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I'Ve Dreamt the Eagle

I'Ve Dreamt the Eagle

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Published by Maria
Rose had a strange dream
Rose had a strange dream

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Published by: Maria on Sep 12, 2011
Copyright:Attribution Non-commercial


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A flash of light woke her. A clap of thunder followed and made the room tremble.Sitting up on the bed, Rose saw thunderous clouds floating amongst the shadows. Onhearing the flap of wings, she hid under the sheets. If it was a dream, how could she stillhear the traffic in the street?The sun shone through the curtains as she awoke next morning, the book she had beenreading before she went to sleep lay on the bedside table, while a mark on the dresser made her think of the dream. The sound of footsteps interrupted her thoughts and her daughter Sandra appeared at the bedroom door.“Happy birthday, mother,” she said.Rose sighed. “I don’t see what’s so marvellous about it. I’m a year older.”“Mother, you’re still young.”Rose nodded. “I hope so.”She thought of the dream as she sipped her coffee. A storm couldn’t take place in her  bedroom. It was impossible.“I had a strange dream last night,” Rose said.Sandra sighed. “I told you not to have that late curry.”Rose explained about the thunder in her room, when the windows had been shut andnothing out of the ordinary ever happened in their house.“Mother,” Sandra said. “Have you been smoking again?”Rose shook her head. She had not touched a cigarette for the last few months. Sandrathought the smudge on the table had been there all the time but her mother had notnoticed it.“It must have been a fireball,” Rose said.
“Mother, you can’t have a fireball in your bedroom.”Rose searched around the room. “I also heard a bird flapping around me.”“You must have dreamt it,” said Sandra.Rose looked under the bed and behind the wardrobe, as if the demon might be hidingthere.“Mum,” Sandra said. “You promised to go out with me today. Can’t youremember?”Rose nodded. “I feel two thousand years old.”“You exaggerate,” Sandra said.“Once you get to my age, the days turn into years in a moment.”She looked at some pictures on the table, her eyes looking wet or it must have beenthat new mascara she had forgotten to take off the night before.“I’m taking you somewhere special,” Sandra said.“I don’t want a discotheque.”Sandra smiled. “It won’t be anything like that.”On opening the wardrobe, Rose found the tunic she had worn on a midsummer gathering, as the elders told them of the joys of spring and everyone sang songs about theweather.“It suits you,” Sandra said.Rose nodded. “I remember the occasion.”She tried it on by the mirror, whilst remembering a party in another world, the noisesof the street intruding in her thoughts of life in another dimension.“Have you made a blind date for me?” she asked her daughter.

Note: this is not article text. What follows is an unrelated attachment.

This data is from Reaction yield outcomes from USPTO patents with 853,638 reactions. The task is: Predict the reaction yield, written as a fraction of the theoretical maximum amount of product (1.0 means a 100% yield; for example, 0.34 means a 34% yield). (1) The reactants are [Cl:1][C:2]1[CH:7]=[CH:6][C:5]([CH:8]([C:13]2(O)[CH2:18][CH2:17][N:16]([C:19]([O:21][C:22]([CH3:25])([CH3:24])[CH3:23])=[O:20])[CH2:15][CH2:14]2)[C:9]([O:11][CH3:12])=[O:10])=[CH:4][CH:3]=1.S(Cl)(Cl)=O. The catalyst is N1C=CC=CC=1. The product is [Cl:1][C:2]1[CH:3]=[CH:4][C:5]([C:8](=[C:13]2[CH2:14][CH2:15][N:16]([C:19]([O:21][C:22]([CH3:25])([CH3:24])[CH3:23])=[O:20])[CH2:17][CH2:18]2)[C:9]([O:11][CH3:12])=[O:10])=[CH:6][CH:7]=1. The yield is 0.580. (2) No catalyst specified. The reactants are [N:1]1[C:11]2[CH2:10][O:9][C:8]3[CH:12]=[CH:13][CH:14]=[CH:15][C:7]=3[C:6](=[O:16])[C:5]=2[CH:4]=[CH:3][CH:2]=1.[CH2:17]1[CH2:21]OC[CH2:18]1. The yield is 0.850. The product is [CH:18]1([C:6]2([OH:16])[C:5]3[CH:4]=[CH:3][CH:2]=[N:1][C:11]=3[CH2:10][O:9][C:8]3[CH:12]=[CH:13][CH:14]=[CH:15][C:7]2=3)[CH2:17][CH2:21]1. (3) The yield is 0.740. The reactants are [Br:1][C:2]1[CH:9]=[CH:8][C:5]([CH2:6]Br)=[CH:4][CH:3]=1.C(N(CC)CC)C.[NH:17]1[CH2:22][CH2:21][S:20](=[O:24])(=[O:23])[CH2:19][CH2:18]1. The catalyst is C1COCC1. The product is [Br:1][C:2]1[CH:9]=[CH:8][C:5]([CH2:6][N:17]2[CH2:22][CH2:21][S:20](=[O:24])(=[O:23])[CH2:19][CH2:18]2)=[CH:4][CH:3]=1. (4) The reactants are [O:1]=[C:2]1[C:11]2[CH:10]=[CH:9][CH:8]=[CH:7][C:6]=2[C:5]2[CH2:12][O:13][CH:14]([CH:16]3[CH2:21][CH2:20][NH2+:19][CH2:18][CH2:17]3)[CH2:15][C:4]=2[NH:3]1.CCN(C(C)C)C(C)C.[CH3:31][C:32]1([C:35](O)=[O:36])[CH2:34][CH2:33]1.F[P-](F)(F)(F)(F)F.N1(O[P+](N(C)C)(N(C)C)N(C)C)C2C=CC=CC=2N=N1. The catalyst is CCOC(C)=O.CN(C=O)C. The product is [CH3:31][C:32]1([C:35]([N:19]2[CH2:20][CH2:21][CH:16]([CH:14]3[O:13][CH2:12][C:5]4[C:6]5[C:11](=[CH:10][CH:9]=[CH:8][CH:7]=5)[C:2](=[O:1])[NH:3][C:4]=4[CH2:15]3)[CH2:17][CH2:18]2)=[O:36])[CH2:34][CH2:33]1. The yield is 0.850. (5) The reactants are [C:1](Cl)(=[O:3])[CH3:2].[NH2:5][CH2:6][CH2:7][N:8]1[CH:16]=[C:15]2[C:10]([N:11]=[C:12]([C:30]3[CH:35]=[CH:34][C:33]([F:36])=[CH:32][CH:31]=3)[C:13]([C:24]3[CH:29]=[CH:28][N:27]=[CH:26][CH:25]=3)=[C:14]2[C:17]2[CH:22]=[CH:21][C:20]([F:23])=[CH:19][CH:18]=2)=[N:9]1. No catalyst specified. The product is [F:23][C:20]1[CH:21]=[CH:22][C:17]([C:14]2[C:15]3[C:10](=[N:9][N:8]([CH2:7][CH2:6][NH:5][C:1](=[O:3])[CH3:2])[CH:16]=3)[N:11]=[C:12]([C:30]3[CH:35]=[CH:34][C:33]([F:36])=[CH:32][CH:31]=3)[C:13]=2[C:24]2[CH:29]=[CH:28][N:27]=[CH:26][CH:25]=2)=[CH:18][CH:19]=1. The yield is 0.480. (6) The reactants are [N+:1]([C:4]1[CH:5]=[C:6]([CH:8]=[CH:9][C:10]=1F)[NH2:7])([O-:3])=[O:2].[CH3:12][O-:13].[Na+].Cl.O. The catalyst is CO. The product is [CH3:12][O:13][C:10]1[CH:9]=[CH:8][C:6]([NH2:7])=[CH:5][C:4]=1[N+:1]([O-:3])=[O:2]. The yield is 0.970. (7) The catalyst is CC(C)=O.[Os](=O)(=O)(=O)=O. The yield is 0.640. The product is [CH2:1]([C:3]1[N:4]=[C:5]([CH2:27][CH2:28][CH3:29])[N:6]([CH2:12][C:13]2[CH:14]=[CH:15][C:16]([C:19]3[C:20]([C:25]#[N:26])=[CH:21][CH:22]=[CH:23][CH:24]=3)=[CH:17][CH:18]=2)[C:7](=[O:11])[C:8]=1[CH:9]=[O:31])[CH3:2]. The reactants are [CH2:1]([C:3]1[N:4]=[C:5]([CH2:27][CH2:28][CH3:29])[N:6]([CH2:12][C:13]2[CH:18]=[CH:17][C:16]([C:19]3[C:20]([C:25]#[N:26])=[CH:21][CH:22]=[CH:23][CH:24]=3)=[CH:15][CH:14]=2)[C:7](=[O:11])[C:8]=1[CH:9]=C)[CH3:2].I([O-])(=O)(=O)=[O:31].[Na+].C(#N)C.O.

“No, mother.”“Where are we going then?”“It’s a surprise.”Rose thought of her dream, the millennium wheel looking back at her from some of the pictures her daughter must have left in the table, as the memories kept on flowing.Then she saw another picture of a building she had seen on a day, lost in her past.“I have been there,” she said. “Our friends and neighbours appeared amidst poppingcorks and bursting balloons.”“It was your birthday.”“I know.”Someone stood amidst the mayhem, his eyes looking greyer than the shirt he musthave bought in Marks and Spencer, although his name eluded her.“We must have met in another world,” she said.“Who?”“The stranger in the party.”“That was a surprise,” Sandra said.Rose had walked hand in hand with him by the shores of a sea, the summer windrefreshing their faces, before going back to the gathering by the stones. The clock on thewall interrupted her thoughts by sticking the time.“You never saw him again,” Sandra said.“He left at midnight but forgot something,” Rose waved a pendant in the air.She touched the figures etched in the surface, similar to the medallions she had seen ina lost world, coming to her mind from the abyss of time.

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